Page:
A Year Later, Complainers Get a Result
They say a lie can get halfway round the world before the truth has got its boots on. It unfortunately also seems to be the case that a story can go on circulating on the Internet, and generating comment, well after the facts have been disputed. And we are not just talking about inexperienced or irresponsible amateurs or "conspiracy" freak websites, but a supposedly reputable newspaper.
The Jewish Chronicle used to style itself "the Organ of British Jewry". Rightly or wrongly, this weekly was widely trusted within the Jewish community in Britain and by anyone else interested in matters of Jewish concern. If its regular readers joked about it occasionally they did so affectionately for the most part. And the 'JC' reporters one met seemed decent and honest enough folk, even if they could not do much about their paper toeing the establishment line.
Things change. Far more Jewish people in Britain today are ready, even consider it their duty, to criticise the behaviour of the Israeli state towards the Palestinian people, as we saw reently when film and theatre director Mike Leigh refused to attend an event in Israel, in protest at the new 'loyalty oath' law which he said was the 'last straw'.
Under editor Stephen Pollard particularly, the Jewish Chronicle seems to be going the other way.
Unable any longer to ignore viewpoints of which it disapproves, it ran a front-page story reporting "Mike Leigh's distaste for Israel is so bad he won't even visit his 90-year old aunt".
(Zionism? To hell with that, says film director, JC North, October 22, 2010).
I suppose it would be too much to expect that this concern over politics interfering with family duties would extend to Palestinians prevented by Israeli restrictions from visiting relatives, even husbands and wives kept apart?
But perhaps after Mike Leigh and his aged aunt, we could read about another Jewish artist, former Israeli paratrooper Dror Feiler, who now lives in Sweden with his wife and children? Dror, who grew up on kibbutz Yad Hanna, was recently prevented from entering Israel, where his mother and other relatives still live, because earlier this year he was one of the volunteers on the Gaza freedom flotilla.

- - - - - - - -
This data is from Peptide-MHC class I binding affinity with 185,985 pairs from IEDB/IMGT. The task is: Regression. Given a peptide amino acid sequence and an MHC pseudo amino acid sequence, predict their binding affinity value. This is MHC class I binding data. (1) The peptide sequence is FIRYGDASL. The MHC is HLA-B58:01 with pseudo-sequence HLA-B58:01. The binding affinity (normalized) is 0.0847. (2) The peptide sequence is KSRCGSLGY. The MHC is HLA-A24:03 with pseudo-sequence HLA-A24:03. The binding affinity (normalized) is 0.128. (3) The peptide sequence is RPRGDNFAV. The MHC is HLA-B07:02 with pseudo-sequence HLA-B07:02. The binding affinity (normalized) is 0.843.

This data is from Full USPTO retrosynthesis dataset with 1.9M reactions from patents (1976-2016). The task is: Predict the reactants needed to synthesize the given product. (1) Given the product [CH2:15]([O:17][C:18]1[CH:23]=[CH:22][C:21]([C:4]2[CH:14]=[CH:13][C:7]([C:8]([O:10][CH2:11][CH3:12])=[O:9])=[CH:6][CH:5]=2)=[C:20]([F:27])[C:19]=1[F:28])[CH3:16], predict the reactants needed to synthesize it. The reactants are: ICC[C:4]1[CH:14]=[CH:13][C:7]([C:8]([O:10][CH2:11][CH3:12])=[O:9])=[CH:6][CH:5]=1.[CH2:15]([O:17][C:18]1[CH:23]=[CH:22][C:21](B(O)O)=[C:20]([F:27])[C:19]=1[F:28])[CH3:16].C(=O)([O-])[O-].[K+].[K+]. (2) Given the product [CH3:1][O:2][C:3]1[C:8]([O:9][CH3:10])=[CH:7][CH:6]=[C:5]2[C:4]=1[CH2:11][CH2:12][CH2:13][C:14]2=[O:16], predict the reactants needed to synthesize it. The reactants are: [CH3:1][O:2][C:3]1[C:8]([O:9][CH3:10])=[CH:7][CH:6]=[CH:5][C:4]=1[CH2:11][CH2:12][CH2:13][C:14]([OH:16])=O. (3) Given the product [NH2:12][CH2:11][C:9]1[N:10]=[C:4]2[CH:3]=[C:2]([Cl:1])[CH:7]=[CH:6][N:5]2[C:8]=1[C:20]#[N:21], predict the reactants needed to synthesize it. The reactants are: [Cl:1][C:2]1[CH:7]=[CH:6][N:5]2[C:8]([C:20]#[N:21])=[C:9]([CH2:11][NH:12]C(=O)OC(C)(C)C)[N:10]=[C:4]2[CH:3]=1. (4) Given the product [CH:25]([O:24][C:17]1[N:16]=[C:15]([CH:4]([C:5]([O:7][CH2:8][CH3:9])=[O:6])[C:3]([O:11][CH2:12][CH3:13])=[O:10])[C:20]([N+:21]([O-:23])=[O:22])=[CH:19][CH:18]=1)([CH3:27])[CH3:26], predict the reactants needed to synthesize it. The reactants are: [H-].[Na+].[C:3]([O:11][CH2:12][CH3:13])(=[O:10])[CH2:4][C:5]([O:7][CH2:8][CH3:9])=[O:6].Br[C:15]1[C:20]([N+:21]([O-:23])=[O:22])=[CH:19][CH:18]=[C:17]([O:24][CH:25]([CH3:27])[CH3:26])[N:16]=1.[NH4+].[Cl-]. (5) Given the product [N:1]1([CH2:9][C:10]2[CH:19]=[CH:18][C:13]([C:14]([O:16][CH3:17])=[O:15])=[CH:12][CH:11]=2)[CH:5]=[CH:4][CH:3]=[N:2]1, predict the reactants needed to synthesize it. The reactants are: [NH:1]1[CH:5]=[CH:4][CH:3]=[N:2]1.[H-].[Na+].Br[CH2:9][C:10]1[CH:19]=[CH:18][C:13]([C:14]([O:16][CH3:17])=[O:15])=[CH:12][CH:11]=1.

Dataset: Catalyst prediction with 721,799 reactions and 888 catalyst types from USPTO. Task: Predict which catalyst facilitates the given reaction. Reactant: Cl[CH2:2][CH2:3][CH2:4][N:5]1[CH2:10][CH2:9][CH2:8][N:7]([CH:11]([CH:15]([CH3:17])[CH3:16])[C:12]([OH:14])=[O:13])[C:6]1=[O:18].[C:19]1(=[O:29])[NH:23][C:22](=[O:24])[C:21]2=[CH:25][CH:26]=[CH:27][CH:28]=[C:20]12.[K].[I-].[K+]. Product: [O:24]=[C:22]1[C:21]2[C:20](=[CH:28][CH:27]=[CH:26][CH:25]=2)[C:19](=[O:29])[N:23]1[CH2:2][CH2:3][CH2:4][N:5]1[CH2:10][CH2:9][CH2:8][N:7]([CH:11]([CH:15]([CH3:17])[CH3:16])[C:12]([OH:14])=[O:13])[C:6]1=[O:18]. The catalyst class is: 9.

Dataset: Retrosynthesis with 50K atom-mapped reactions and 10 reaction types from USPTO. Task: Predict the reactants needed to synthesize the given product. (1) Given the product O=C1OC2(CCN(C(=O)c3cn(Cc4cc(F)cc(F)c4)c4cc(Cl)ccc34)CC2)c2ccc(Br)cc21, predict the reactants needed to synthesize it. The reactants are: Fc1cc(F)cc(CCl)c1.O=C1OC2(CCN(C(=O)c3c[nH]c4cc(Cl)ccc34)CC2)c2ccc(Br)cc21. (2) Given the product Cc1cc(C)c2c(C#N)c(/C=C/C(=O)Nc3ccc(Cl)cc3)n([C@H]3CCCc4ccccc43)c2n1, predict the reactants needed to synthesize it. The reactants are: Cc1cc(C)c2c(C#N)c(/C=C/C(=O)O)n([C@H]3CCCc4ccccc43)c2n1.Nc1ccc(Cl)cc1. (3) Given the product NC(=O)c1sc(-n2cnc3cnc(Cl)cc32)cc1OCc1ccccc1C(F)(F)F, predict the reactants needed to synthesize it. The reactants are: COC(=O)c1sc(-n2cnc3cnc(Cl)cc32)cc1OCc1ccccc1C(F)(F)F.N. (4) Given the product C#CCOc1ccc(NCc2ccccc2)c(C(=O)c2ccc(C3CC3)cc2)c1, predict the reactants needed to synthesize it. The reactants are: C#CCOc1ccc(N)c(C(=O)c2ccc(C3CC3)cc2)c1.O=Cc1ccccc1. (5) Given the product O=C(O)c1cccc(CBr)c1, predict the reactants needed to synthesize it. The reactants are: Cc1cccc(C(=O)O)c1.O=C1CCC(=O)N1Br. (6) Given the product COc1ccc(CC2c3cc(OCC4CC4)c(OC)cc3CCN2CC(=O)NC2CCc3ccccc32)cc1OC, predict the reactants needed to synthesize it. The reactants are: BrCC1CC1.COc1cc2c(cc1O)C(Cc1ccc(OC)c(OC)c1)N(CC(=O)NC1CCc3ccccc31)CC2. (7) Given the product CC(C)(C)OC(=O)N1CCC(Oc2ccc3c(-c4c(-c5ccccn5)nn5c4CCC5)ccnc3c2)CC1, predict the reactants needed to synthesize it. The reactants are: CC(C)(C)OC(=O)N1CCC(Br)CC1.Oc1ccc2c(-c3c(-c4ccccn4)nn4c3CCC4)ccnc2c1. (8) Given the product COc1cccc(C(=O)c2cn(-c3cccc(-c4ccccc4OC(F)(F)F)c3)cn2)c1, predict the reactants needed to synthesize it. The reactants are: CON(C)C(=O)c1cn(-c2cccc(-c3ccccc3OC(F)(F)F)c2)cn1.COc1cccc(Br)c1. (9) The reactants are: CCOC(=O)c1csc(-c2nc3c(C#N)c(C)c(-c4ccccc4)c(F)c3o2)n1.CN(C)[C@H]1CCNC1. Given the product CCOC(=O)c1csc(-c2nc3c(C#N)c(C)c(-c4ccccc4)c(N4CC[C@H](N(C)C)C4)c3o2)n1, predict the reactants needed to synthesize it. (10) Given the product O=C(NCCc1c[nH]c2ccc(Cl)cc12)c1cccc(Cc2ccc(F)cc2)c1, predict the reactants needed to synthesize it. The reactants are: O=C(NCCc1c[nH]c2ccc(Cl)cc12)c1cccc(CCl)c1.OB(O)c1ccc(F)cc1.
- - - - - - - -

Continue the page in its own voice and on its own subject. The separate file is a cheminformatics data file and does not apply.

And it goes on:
About a year ago, the Jewish Chronicle website carried a story claiming that a Jewish man was subjected to "overpowering racist jeering" when asking a question at a meeting in the School of Oriental and African Studies (SOAS). This referred to a Palestine solidarity conference considering parallels between South African apartheid and Israel occupation and racism today.
The man in question, Zionist Federation co-vice chairman Jonathan Hoffman, had accused one of the speakers, from South Africa, of having a record of antisemitism. According to the JC report, which was originally carried by the BBC, but has continued to run on the JC website for the past year, Hoffman "was told he was "not welcome" after revealing his 'Jewish name'.’
What the JC story did not say was that this was vehemently denied by many of those present, including many Jews, that the panel included veteran anti-Apartheid fighter Ronnie Kasrils, a former member of the ANC government, who is Jewish; nor that Hoffman is well-known for turning up to oppose people and events considered critical of Israel. It was Hoffman, for instance, who organised a demonstration outside the Hackney Empire against the Skies Are Weeping concert for Rachel Corrie, and Hoffman who was more recently photographed waving an Israeli flag alongside supporters of the English Defence League, outside the controversial Ahava products premises in Covent Garden, opposing a boycott.
"No-one jeered at Hoffman for being Jewish," says Mike Cushman, one of the organisers of the SOAS meeting. "It was his history of hostility to Palestinian human rights that made him unwelcome."